The Philadelphia Orchestra in Concert

Sunday, 1 to 3 pm

Join us on Sunday afternoons to hear our very own Philadelphia Orchestra in live, recorded concerts from Verizon Hall at the Kimmel Center.

The ensemble has a long and venerable history of radio broadcasts, as the first orchestra with its own commercially sponsored national radio series, beginning in 1929 on NBC. This weekly series of radio broadcasts marks the return of the Orchestra to the airwaves. WRTI's Gregg Whiteside is producer and host. 

Information about broadcast on December 11th at 1 pm

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Ways to Connect

Credit: Benjamin Ealovega

Beethoven’s Seventh Symphony highlights The Philadelphia Orchestra in Concert re-broadcast on WRTI this Sunday, November 6th at 1 pm , but there’s so much more. The Violin Concerto of John Williams and Ravel’s well-loved Pavane round out a brilliant program conducted by the Orchestra’s Principal Guest Conductor Stéphane Denève .

This Sunday on WRTI, it's a Philadelphia Orchestra concert from last April at Verizon Hall with Conductor-in-Residence Cristian Măcelaru on the podium. The program begins with Sergei Prokofiev’ s sparkling First Symphony , completed the summer before Russian revolutionary upheavals led to his departure from his native country for nearly two decades.

In his early twenties, Argentinian composer Alberto Ginastera (1916-1983) won the title "Argentina's Great Musical Hope" with works such as the ballet score Estancia , and popular piano pieces like Danzas argentinas , which strongly evoke the rhythm and flair of the folk music of Argentina.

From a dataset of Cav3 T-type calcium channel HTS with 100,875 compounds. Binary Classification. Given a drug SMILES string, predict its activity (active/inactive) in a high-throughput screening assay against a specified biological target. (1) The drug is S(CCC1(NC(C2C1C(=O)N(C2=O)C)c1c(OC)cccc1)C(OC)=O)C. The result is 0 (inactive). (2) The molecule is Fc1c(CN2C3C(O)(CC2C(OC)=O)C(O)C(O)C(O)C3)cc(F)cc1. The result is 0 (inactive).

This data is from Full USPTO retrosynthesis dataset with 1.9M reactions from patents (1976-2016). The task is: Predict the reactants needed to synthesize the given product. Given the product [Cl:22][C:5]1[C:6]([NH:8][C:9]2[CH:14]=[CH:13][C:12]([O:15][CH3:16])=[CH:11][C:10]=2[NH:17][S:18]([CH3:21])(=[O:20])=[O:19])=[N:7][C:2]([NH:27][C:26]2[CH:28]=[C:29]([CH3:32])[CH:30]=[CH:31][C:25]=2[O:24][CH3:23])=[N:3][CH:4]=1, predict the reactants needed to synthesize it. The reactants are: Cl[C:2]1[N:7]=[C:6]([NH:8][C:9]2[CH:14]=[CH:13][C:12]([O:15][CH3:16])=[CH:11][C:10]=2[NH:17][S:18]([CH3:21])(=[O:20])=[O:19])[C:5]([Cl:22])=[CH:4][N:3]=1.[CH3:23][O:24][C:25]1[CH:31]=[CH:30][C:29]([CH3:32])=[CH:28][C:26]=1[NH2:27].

Join us this Sunday for a re-broadcast of a Philadelphia Orchestra concert from last April, that brings us two Philadelphia Orchestra commissions — Maurice Wright’s Resounding Drums , a timpani concerto composed for the Orchestra’s principal timpanist, Don Liuzzi, and the Clarinet Concerto by Jonathan Leshnoff , composed for the principal clarinetist of the Philadelphians, Ricardo Morales.

All three of the works on this Sunday’s Philadelphia Orchestra in Concert re-broadcast were composed in Paris within a five-year period (1928-33), one by a German, another by a Frenchman, and the last by an American. And they all marvelously combine elements of serious composition with popular influences, notably from jazz.

It's not often that one harpsichord is heard in concert with orchestra, let alone two ! WRTI’s Susan Lewis has more on C.P.E. Bach’s Concerto for Two Harpsichords in F major , and two soloists who champion it.

CAMILE SCHELSTRAETE

Conductor, harpsichordist, and early music specialist Ton Koopman conducts The Philadelphia Orchestra in this Sunday’s re-broadcast at 1 pm. It's a Verizon Hall concert from this past March, during which Koopman teams with his wife, harpsichordist Tini Mathot , in a performance of C.P.E. Bach’s Concerto for Two Harpsichords , a boldly experimental work by a composer well-known for his innovation and dynamism.

Wolfgang Amadeus Mozart (1756-1791) didn't play the flute, and once suggested he didn't even like it. But as WRTI’s Susan Lewis reports, he went on to write music that makes the instrument sing...and dance!

This week’s Philadelphia Orchestra in Concert re-broadcast brings us a performance from early March, which saw the return to Philadelphia of pianist Hélène Grimaud , who performs a concerto close to her heart, the Brahms Piano Concerto No. 2

Credit: Jessica Griffin/Philadelphia Orchestra

His Excellency President Elbegdorj — the leader of the growing democracy situated between China and Russia — spent last Friday, September 23rd in Philadelphia, following the conclusion of his work at the United Nations General Assembly in New York.

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